Imaran khan has come a long way. His party bagged the second largest number of votes in the 2013 elections. These elections were generally hailed by international observers as fair and as good as any previously held.

Imran however, was willing to accept the overall results provided there was a recount of four constituencies.

To get this done, he knocked on the doors of prescribed tribunals and courts.

Although a number of appeals filed by PTI candidates against the validity of the final count were duly decided by the appellate entities, he stuck to his guns with regard to the four specific constituencies and put the blame on the elected PML-N government though elections were held under the auspices of a caretaker government.

With the passage of time, Imran took to fiercely accusing the incumbent government of involvement in the rigging of election results and did not spare even the former Chief Justice of Pakistan whom he lambasted for influencing returning officers.

The fact of the matter is that elections in developing countries are seldom fully free and fair. Our political leaders mostly from the landed gentry, do use their clout in securing success at the polls. This reality has been highlighted in the verdicts of the courts against successful candidates on the ground that they had submitted fake degrees.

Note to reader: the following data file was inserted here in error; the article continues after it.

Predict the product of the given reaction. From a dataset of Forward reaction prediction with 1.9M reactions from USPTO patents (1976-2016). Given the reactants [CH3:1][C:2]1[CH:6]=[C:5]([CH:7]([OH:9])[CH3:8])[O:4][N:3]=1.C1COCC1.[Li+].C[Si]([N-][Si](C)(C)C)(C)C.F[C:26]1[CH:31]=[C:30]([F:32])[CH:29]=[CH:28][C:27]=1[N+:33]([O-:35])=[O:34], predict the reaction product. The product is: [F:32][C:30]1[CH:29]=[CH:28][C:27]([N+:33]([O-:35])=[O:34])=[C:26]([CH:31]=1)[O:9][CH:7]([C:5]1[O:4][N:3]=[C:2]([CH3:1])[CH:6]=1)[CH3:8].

All over the world, it took time before democracy in its various dimensions could take root. Even in England, in the 19th century, constituencies were dubbed “pocket boroughs” and actually sold to the highest bidder. Women had to fight hard for decades to get the right to vote.

Pakistan’s feudalistic traditions and culture militate against rule of law and observance of procedures. India under the enlightened leadership of Nehru for almost two decades, was luckier and brought about land reforms and uninterrupted elections with the result that its powerful electoral institutions do ensure, to a large extent, fair elections. Pakistan has had a chequered political career. It lost its founding father and the first Prime Minister within a few years of attaining independence. Weak political institutions and ambitious civil and military officers filled the vacuum and the army intervened before the first national general election could be held.

The political process thus came to be militarized and over the years, the country was ruled by military commanders for long spells.

There has been a promising change in that for the first time; a smooth transfer of power from one civilian government to another. Part of the credit must go to self-restraint exercised by the army chief General Kayani although in certain crucial areas, authority has remained with the GHQ and the possibility of military intelligence agencies tinkering with the electoral process cannot as yet be ruled out.

Imran, an upright national hero, has come to believe that certain forces got together to manipulate the 2013 elections and deprived him of the office of the Prime Minister. He has developed the conviction that the present elected assemblies (except for the one in KPK) are all fake and even the reformed apex court of the country is not independent.